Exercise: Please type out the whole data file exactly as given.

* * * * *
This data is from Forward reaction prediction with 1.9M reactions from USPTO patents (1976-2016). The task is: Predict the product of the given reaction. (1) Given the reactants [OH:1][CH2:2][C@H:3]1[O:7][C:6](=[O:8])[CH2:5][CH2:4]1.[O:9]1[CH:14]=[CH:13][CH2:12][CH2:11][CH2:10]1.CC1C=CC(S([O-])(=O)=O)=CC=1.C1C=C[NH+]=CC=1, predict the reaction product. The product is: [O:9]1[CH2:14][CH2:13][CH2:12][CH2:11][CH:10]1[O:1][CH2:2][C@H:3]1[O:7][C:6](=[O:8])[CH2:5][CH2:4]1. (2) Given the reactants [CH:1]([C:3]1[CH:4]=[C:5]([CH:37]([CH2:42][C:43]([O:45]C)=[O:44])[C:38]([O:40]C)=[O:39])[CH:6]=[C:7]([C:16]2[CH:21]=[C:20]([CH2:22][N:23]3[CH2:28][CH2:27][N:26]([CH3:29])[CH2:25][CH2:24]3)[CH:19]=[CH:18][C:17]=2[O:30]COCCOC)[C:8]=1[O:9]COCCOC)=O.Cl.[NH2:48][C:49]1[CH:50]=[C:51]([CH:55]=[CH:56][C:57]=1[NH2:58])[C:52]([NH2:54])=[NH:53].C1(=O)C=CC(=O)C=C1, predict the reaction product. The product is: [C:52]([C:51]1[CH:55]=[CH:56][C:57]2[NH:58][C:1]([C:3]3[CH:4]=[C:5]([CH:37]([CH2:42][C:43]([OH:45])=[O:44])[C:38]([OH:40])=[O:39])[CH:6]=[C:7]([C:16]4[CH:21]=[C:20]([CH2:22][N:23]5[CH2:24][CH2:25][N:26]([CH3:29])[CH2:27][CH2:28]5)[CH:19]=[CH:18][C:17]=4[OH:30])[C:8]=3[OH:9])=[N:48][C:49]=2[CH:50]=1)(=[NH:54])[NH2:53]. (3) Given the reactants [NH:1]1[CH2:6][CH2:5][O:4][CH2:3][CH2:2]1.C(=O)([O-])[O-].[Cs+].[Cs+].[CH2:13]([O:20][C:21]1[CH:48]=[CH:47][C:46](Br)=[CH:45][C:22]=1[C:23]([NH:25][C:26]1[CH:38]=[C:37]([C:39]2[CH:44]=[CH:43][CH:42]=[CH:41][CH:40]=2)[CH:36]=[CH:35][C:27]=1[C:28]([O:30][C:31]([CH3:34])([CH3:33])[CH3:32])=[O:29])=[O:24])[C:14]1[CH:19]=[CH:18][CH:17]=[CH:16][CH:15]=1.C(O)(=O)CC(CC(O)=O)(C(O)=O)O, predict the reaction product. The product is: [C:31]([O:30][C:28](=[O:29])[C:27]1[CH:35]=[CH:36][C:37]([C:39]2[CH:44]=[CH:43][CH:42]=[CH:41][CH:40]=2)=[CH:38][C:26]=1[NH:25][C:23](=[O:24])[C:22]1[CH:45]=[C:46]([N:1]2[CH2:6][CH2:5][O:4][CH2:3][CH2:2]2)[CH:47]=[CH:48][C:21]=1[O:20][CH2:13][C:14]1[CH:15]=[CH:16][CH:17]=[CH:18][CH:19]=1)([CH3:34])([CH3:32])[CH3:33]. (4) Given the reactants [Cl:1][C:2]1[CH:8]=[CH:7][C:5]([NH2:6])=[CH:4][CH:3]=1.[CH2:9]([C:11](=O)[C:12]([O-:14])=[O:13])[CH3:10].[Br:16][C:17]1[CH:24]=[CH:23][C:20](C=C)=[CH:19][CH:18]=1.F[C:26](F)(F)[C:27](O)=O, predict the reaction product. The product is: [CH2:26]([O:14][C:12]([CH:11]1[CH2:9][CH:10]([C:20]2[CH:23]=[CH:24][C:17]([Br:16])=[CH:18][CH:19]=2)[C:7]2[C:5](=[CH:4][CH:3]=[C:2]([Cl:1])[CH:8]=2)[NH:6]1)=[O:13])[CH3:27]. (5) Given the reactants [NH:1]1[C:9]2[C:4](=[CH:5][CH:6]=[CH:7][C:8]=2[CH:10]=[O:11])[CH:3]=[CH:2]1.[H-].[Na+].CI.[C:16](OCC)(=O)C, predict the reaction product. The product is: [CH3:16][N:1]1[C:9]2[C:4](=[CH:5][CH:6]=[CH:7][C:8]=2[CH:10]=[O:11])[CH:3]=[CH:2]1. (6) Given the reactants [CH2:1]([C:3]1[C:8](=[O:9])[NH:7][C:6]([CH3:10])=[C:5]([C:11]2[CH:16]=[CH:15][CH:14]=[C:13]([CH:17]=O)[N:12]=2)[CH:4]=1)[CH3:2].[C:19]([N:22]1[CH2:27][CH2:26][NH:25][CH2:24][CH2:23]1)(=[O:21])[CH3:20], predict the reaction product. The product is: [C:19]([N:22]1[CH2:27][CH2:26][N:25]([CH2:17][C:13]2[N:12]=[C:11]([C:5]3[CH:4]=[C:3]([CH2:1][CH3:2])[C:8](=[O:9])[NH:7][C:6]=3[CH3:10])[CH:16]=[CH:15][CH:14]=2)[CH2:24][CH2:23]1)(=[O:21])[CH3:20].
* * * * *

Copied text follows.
This data is from Forward reaction prediction with 1.9M reactions from USPTO patents (1976-2016). The task is: Predict the product of the given reaction. (1) Given the reactants [OH:1][CH2:2][C@H:3]1[O:7][C:6](=[O:8])[CH2:5][CH2:4]1.[O:9]1[CH:14]=[CH:13][CH2:12][CH2:11][CH2:10]1.CC1C=CC(S([O-])(=O)=O)=CC=1.C1C=C[NH+]=CC=1, predict the reaction product. The product is: [O:9]1[CH2:14][CH2:13][CH2:12][CH2:11][CH:10]1[O:1][CH2:2][C@H:3]1[O:7][C:6](=[O:8])[CH2:5][CH2:4]1. (2) Given the reactants [CH:1]([C:3]1[CH:4]=[C:5]([CH:37]([CH2:42][C:43]([O:45]C)=[O:44])[C:38]([O:40]C)=[O:39])[CH:6]=[C:7]([C:16]2[CH:21]=[C:20]([CH2:22][N:23]3[CH2:28][CH2:27][N:26]([CH3:29])[CH2:25][CH2:24]3)[CH:19]=[CH:18][C:17]=2[O:30]COCCOC)[C:8]=1[O:9]COCCOC)=O.Cl.[NH2:48][C:49]1[CH:50]=[C:51]([CH:55]=[CH:56][C:57]=1[NH2:58])[C:52]([NH2:54])=[NH:53].C1(=O)C=CC(=O)C=C1, predict the reaction product. The product is: [C:52]([C:51]1[CH:55]=[CH:56][C:57]2[NH:58][C:1]([C:3]3[CH:4]=[C:5]([CH:37]([CH2:42][C:43]([OH:45])=[O:44])[C:38]([OH:40])=[O:39])[CH:6]=[C:7]([C:16]4[CH:21]=[C:20]([CH2:22][N:23]5[CH2:24][CH2:25][N:26]([CH3:29])[CH2:27][CH2:28]5)[CH:19]=[CH:18][C:17]=4[OH:30])[C:8]=3[OH:9])=[N:48][C:49]=2[CH:50]=1)(=[NH:54])[NH2:53]. (3) Given the reactants [NH:1]1[CH2:6][CH2:5][O:4][CH2:3][CH2:2]1.C(=O)([O-])[O-].[Cs+].[Cs+].[CH2:13]([O:20][C:21]1[CH:48]=[CH:47][C:46](Br)=[CH:45][C:22]=1[C:23]([NH:25][C:26]1[CH:38]=[C:37]([C:39]2[CH:44]=[CH:43][CH:42]=[CH:41][CH:40]=2)[CH:36]=[CH:35][C:27]=1[C:28]([O:30][C:31]([CH3:34])([CH3:33])[CH3:32])=[O:29])=[O:24])[C:14]1[CH:19]=[CH:18][CH:17]=[CH:16][CH:15]=1.C(O)(=O)CC(CC(O)=O)(C(O)=O)O, predict the reaction product. The product is: [C:31]([O:30][C:28](=[O:29])[C:27]1[CH:35]=[CH:36][C:37]([C:39]2[CH:44]=[CH:43][CH:42]=[CH:41][CH:40]=2)=[CH:38][C:26]=1[NH:25][C:23](=[O:24])[C:22]1[CH:45]=[C:46]([N:1]2[CH2:6][CH2:5][O:4][CH2:3][CH2:2]2)[CH:47]=[CH:48][C:21]=1[O:20][CH2:13][C:14]1[CH:15]=[CH:16][CH:17]=[CH:18][CH:19]=1)([CH3:34])([CH3:32])[CH3:33]. (4) Given the reactants [Cl:1][C:2]1[CH:8]=[CH:7][C:5]([NH2:6])=[CH:4][CH:3]=1.[CH2:9]([C:11](=O)[C:12]([O-:14])=[O:13])[CH3:10].[Br:16][C:17]1[CH:24]=[CH:23][C:20](C=C)=[CH:19][CH:18]=1.F[C:26](F)(F)[C:27](O)=O, predict the reaction product. The product is: [CH2:26]([O:14][C:12]([CH:11]1[CH2:9][CH:10]([C:20]2[CH:23]=[CH:24][C:17]([Br:16])=[CH:18][CH:19]=2)[C:7]2[C:5](=[CH:4][CH:3]=[C:2]([Cl:1])[CH:8]=2)[NH:6]1)=[O:13])[CH3:27]. (5) Given the reactants [NH:1]1[C:9]2[C:4](=[CH:5][CH:6]=[CH:7][C:8]=2[CH:10]=[O:11])[CH:3]=[CH:2]1.[H-].[Na+].CI.[C:16](OCC)(=O)C, predict the reaction product. The product is: [CH3:16][N:1]1[C:9]2[C:4](=[CH:5][CH:6]=[CH:7][C:8]=2[CH:10]=[O:11])[CH:3]=[CH:2]1. (6) Given the reactants [CH2:1]([C:3]1[C:8](=[O:9])[NH:7][C:6]([CH3:10])=[C:5]([C:11]2[CH:16]=[CH:15][CH:14]=[C:13]([CH:17]=O)[N:12]=2)[CH:4]=1)[CH3:2].[C:19]([N:22]1[CH2:27][CH2:26][NH:25][CH2:24][CH2:23]1)(=[O:21])[CH3:20], predict the reaction product. The product is: [C:19]([N:22]1[CH2:27][CH2:26][N:25]([CH2:17][C:13]2[N:12]=[C:11]([C:5]3[CH:4]=[C:3]([CH2:1][CH3:2])[C:8](=[O:9])[NH:7][C:6]=3[CH3:10])[CH:16]=[CH:15][CH:14]=2)[CH2:24][CH2:23]1)(=[O:21])[CH3:20].